A major increase in spending in the areas of Internet of Things (IoT) and enterprise security is predicted for 2018 in the latest raft of forecasts for the tech sector next year.
Worldwide spending on IoT is expected to rise by almost 15 per cent in 2018 to $772.5 billion from $674 billion this year, according to research firm IDC.
IoT is the generic term generally used to describe a world in which everyday items are connected to the internet. IDC forecasts spending in this area will increase by a compound annual growth rate (CAGR) of 14.4 per cent through the 2017-2021 period, surpassing the $1 trillion mark in 2020 and reaching $1.1 trillion in 2021.
IoT hardware spending will reach $239 billion, with the majority of expenditure seen to go on models and sensors. Services will be the second largest technology category in terms of spending, followed by software and connectivity.
Software is tipped to be the fastest growing technology segment with a five-year CAGR of 16.1 per cent, led by expenditure on application and analytics software.
“By 2021, more than 55 per cent of spending on IoT projects will be for software and services,” said Carrie MacGillivray, vice-president, IoT and mobility at IDC.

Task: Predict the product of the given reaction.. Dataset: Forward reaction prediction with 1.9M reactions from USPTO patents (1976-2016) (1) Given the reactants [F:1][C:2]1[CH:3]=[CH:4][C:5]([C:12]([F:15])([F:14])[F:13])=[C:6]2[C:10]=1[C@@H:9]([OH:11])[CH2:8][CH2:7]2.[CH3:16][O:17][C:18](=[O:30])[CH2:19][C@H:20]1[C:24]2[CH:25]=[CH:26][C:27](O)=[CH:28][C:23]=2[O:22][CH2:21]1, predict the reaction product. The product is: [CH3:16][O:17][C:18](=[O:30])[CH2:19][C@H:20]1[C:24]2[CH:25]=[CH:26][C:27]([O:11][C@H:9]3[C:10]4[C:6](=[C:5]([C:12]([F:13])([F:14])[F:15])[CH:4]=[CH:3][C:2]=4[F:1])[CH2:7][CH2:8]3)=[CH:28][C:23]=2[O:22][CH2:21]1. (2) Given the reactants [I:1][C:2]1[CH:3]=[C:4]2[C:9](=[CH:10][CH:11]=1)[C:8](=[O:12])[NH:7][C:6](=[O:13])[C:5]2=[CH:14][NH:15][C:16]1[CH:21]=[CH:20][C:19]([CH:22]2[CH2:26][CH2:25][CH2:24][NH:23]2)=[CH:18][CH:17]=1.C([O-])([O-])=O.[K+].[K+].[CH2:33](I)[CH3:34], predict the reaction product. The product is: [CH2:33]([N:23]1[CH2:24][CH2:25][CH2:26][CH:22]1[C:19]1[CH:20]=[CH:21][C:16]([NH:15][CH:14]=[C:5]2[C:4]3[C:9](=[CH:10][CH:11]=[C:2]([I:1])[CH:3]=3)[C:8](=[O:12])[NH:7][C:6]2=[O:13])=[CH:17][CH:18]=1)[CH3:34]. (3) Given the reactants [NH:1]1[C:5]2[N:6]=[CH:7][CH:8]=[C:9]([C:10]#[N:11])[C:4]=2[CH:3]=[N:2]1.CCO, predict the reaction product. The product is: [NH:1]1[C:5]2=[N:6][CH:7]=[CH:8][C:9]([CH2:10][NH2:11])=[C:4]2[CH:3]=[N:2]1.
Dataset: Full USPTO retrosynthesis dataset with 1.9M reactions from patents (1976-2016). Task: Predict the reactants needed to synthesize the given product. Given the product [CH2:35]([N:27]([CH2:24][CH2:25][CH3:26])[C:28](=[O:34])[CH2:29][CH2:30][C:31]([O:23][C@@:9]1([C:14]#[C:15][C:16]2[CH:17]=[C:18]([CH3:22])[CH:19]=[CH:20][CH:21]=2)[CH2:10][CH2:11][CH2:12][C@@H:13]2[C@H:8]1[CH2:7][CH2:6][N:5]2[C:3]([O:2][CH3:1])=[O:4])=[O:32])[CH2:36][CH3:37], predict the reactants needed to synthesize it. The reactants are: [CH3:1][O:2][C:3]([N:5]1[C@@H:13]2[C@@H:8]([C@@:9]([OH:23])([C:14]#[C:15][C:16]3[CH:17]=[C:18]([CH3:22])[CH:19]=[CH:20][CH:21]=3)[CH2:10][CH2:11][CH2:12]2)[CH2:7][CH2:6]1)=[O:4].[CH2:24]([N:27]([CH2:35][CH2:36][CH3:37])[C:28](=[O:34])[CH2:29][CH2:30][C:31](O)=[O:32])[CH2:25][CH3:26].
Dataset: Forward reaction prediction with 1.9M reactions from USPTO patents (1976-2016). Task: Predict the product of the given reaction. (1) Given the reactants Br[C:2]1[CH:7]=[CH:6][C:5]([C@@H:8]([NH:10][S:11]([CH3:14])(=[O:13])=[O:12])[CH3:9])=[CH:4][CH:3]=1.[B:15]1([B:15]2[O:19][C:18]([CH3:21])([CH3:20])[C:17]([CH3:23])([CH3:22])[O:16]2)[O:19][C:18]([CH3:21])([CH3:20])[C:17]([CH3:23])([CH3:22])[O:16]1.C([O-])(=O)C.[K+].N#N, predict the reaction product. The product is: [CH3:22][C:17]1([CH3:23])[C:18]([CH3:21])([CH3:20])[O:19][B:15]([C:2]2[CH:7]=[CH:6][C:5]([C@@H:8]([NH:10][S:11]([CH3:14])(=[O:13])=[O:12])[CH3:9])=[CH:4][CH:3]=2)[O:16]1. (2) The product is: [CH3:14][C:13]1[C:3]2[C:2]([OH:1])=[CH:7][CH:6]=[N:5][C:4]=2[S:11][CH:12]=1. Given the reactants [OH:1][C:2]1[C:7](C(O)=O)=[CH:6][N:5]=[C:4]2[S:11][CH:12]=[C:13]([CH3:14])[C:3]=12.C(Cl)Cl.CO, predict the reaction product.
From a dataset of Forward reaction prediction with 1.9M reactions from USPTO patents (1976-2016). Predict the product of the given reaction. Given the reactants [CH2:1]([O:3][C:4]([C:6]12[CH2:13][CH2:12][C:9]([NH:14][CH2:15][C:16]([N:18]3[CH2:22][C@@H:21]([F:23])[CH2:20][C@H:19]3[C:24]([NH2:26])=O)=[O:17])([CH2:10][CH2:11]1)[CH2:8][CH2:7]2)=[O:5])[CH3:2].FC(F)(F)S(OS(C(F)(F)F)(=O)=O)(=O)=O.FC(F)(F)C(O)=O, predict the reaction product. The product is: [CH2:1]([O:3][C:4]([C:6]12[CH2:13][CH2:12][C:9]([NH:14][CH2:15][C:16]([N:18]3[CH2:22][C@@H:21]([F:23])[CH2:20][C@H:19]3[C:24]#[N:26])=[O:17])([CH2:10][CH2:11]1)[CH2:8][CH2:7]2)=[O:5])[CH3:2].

“Software creates the foundation upon which IoT applications and use cases can be realised. However, it is the services that help bring all the technology elements together to create a comprehensive solution that will benefit organisations and help them achieve a quicker time to value.”
The manufacturing sector is tipped to lead the spending on IoT solutions next year, followed by transportation and utilities.
Consumer IoT spending will likely reach $62 billion in 2018, making it the fourth largest industry segment. The leading use cases will be related to the smart home, including home automation, security, and smart appliances,” said IDC.
Separately, technology research company Gartner forecasts that spending on enterprise security will reach $96 billion next year, up 8 per cent on this year. The increase in spending is linked to a rise in regulations such as the General Data Protection Regulation, a shifting buyer mindset, a better awareness of emerging threats, and a move to a digital business strategy.
Gartner forecasts that by 2020 more than 60 per cent of organisations will invest in multiple data security tools such as data-loss prevention, encryption and data-centric audit and protections tools, up from approximately 35 per cent this year.